There are spoilers in this review. You’ve been warned.
Scarlett Johansson has recently starred in two separate sci-fi movies: the surrealistic indie film Under The Skin, and the (relatively) mainstream Lucy. This week, I consumed an altogether unhealthy quantity of caffeine and watched both back-to-back. The following are my observations.
I started my ScarJo* binge with Under the Skin, which is unquestionably the more esoteric of the two. This was to prove a wise decision, if only because the movie left me in bad need of a pulpy cinematic palette-cleanser. The movie follows ScarJo’s unnamed character- who is probably an alien, certainly not human- as she drives through the cities and back roads of Scotland in an unmarked white van seeking male loners to seduce. Her unlucky victims are lured back to a dark void somehow contained within ScarJo’s dingy urban flat and submerged in a mysterious pool, wherein their internal organs are removed and liquefied for reasons unknown (Freud could have co-written this script). It is in these scenes that ScarJo reveals her skill at playing chillingly inhuman characters. We see her put on a seductive act to ensnare potential prey- chatting, smiling, laughing- and revert to a blank-faced cypher the moment they are out of sight. This flair for emotionless inhumanity will resurface in the next movie.
Eventually, she starts experiencing actual emotions and makes awkward attempts to become human- she tries (and fails) to eat human food; she tries (and fails) to form a non-predatory relationship with a mostly-well-intentioned human male. The ironic thing here is that the harder she tries to be a human, the less convincingly she is able to do so. Ultimately, ScarJo peels off her false skin, revealing her true form- a gaunt, black-skinned alien being. It gazes impassively down at its human mask, which continues to blink and emote. It would seem that all the emotional suffering she experienced throughout the second half of the movie was literally only skin deep. Then an evil lumberjack sets her on fire (um, spoiler).
Under the Skin is definitely an artistically good movie. The acting is top notch and the cinematography and droning score create a hypnotic atmosphere of menace and desolation. But I’m still not sure whether or not it’s a morally good movie. Any suspicion that ScarJo’s predatory character is intended as a misogynistic everywoman is undercut with shots of other (human) women which, seen through ScarJo’s eyes, reveal how alienated she is from literally everyone, male and female alike. Still, the movie culminates in a really hard-to-watch scene of sexual assault, and the intentions of the filmmaker are unclear.
Coming out of the gloomy world of the previous film, Lucy was refreshingly lightweight. Here, ScarJo’s titular character is a flaky American living in Taiwan who is roped into acting as drug-mule for a mysterious new psychoactive chemical. Lucy accidentally ingests a huge dose of the drug, which alters her brain and transforms her into a combination Tetsuo/Kwisatz Haderach. As she travels the globe developing ever-greater paranormal powers, she quickly sheds her humanity, becoming an alienated, unemotional (and suspiciously familiar) being. And then she turns into god (um, yeah spoiler).
Lucy is, quite frankly, a silly movie. It’s directed by Luc Besson, and as anyone who has seen The Fifth Element knows, Besson doesn’t do subtlety. As Lucy is lured into a dangerous situation early in the movie, the scene is inter-cut with footage of a mouse approaching a mousetrap and cheetahs stalking gazelles. Later on, when a character mentions the Milky Way galaxy in conversation, we are treated to a brief and totally extraneous CGI rendition of said galaxy. Stylistically, this is all well and good, but I cannot in good conscience recommend this movie to anyone who takes the “sci” in their sci-fi seriously. The whole film is predicated on the (erroneous) idea that humans only use 10% of their brains, and contains a staggering amount of faux scientific mumbo-jumbo. The worst offender here is Morgan Freeman’s character, a scientist whose main function in the movie is to deliver quasi-scientific lines so cringe-worthy that even he sounds embarrassed reciting them. Pro Tip: if MoFree can’t make a statement sound trustworthy, it might be time to revisit your script.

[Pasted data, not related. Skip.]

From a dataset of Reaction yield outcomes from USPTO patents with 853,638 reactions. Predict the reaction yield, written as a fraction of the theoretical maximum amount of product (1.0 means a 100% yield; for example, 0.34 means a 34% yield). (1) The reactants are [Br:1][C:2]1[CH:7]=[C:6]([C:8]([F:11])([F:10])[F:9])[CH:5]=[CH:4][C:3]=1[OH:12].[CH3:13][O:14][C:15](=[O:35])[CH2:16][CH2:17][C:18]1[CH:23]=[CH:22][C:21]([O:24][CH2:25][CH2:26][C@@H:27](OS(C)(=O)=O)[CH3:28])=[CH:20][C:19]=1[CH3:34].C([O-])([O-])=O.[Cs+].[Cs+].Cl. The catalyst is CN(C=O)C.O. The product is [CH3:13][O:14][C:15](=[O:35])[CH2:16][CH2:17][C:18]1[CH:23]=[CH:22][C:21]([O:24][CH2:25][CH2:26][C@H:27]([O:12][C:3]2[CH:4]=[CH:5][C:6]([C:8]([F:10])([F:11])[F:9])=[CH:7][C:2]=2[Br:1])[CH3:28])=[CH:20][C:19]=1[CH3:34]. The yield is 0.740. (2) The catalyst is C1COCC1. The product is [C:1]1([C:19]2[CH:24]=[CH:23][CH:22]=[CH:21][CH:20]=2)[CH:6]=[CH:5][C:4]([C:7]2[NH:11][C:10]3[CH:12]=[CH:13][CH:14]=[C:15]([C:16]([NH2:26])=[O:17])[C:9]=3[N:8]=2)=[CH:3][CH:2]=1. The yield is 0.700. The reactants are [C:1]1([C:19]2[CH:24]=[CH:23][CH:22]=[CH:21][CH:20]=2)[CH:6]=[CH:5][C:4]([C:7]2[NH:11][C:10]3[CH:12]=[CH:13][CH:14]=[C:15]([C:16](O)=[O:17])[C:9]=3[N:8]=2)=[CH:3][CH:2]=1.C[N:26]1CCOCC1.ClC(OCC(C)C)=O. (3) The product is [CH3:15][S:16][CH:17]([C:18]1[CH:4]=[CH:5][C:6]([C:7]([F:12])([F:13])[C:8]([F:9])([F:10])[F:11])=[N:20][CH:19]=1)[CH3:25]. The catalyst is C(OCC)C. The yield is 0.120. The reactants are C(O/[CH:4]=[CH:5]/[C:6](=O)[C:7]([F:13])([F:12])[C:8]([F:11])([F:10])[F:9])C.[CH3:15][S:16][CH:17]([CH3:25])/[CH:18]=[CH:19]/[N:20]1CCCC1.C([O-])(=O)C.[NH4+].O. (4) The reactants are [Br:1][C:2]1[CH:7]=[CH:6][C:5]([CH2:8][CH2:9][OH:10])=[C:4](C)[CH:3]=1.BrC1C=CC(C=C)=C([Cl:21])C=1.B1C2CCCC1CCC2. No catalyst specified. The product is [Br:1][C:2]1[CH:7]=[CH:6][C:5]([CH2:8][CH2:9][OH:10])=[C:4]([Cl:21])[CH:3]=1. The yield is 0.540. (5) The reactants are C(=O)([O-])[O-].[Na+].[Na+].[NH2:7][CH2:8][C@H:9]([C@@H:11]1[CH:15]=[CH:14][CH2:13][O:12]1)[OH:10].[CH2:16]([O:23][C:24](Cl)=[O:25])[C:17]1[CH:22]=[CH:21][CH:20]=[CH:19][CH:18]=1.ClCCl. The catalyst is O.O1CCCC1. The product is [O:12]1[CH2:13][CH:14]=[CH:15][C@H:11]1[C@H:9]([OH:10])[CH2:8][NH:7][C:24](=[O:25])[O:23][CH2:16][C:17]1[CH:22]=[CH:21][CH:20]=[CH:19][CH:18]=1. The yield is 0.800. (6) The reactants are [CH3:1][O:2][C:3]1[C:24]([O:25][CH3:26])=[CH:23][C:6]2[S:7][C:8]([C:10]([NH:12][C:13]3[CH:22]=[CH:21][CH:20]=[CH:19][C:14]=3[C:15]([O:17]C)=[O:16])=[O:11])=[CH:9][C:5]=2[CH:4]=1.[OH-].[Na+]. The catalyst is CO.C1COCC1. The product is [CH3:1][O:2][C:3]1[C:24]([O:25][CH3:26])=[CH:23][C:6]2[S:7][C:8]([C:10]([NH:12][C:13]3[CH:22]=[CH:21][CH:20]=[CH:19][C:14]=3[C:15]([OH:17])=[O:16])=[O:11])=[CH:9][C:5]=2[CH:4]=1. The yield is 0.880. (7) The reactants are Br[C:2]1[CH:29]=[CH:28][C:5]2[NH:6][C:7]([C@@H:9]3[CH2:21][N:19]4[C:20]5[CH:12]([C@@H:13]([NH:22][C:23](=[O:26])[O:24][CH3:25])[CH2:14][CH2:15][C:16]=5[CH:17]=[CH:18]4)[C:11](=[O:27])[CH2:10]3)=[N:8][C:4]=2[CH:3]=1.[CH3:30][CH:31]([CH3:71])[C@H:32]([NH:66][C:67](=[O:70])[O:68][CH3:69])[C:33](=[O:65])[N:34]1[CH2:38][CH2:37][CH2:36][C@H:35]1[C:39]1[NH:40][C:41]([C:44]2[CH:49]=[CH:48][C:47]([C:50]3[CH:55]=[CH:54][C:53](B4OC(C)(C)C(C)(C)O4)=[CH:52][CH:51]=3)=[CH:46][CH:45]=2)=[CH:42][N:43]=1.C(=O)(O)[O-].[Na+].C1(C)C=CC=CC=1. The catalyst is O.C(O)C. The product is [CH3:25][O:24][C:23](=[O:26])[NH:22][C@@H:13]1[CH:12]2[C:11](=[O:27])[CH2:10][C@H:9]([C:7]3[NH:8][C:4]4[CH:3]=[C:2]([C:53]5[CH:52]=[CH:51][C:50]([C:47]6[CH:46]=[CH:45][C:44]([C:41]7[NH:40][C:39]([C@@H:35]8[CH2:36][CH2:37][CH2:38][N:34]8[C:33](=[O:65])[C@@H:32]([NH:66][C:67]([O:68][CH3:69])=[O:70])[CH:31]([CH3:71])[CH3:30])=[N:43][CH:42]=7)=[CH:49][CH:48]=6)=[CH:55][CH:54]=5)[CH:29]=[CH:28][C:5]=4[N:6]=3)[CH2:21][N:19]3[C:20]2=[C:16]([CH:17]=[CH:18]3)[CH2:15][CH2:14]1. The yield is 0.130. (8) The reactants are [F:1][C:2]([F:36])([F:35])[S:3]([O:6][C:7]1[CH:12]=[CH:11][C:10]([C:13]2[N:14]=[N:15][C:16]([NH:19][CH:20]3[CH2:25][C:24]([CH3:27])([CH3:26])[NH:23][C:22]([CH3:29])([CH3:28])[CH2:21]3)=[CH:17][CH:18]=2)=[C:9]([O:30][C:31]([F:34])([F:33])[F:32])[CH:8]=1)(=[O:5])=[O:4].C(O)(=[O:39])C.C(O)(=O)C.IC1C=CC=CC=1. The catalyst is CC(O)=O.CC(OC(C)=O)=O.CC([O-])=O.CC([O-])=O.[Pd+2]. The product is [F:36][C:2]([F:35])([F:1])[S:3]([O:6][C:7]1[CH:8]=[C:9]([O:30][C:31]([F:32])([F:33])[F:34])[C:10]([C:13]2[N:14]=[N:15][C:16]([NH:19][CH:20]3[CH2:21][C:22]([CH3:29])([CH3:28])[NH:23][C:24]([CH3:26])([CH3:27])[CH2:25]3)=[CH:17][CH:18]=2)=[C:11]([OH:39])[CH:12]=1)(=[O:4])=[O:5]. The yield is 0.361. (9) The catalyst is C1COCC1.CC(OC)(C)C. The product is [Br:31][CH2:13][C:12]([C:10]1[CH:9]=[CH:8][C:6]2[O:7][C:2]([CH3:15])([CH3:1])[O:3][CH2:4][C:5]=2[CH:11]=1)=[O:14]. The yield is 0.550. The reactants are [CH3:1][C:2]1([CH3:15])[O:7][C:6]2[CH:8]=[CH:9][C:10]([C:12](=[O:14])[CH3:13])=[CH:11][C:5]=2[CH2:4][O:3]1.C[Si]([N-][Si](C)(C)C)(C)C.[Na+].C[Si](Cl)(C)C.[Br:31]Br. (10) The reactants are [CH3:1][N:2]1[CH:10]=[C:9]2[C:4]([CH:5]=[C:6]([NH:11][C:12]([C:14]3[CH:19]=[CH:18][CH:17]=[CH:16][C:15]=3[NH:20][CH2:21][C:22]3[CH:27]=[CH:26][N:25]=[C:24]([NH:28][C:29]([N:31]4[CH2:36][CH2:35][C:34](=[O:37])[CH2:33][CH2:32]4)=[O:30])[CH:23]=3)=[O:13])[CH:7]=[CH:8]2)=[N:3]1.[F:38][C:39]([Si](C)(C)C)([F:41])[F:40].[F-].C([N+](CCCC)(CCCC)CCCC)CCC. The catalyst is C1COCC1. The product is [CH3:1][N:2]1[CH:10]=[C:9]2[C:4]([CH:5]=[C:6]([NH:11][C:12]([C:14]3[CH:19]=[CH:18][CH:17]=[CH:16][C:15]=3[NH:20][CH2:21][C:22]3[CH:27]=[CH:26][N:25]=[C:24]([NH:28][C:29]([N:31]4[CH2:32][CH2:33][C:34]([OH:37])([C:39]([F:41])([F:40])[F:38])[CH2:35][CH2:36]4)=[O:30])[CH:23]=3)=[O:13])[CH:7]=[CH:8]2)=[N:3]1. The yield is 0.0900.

(As a side note- Freeman is a fantastic actor, but just once I’d like to see him play something other than a wise, avuncular mentor figure. I suspect he’d enjoy the opportunity, too.)
Taken in isolation, Lucy is a fun if mediocre sci-fi flick, and I might have written it off as such had I not just watched Under the Skin. However, as a pair the movies form a really interesting mirror image. In one, an inhuman entity starts to become human with tragic results; in the other, a human loses her humanity with glorious results. Both films ultimately paint humanity as a fragile, ephemeral state of being, and its alternative (inhumanity, post-humanity, whathaveyou) as a state of pristine equilibrium. There are even reasons to suspect that this symmetry is deliberate. In Lucy, the phrase “under the skin” is uttered pointedly, and as ScarJo begins her final apotheosis, her skin begins to turn pitch black, a la UtS. If we view these two movies as a unit (and my caffeine-addled mind says we should), the moral is clear: If you’re human, quit. If you’re not human, don’t start.
*it has come to my attention that Scarlett Johansson does not like being called ScarJo. This is absolutely understandable. I however am a lazy, lazy writer. ScarJo, I sincerely apologize.
Robin Latkovich lives in Cleveland and deals with humans on a semi-professional level. He thinks most of them are OK, given what they have to work with.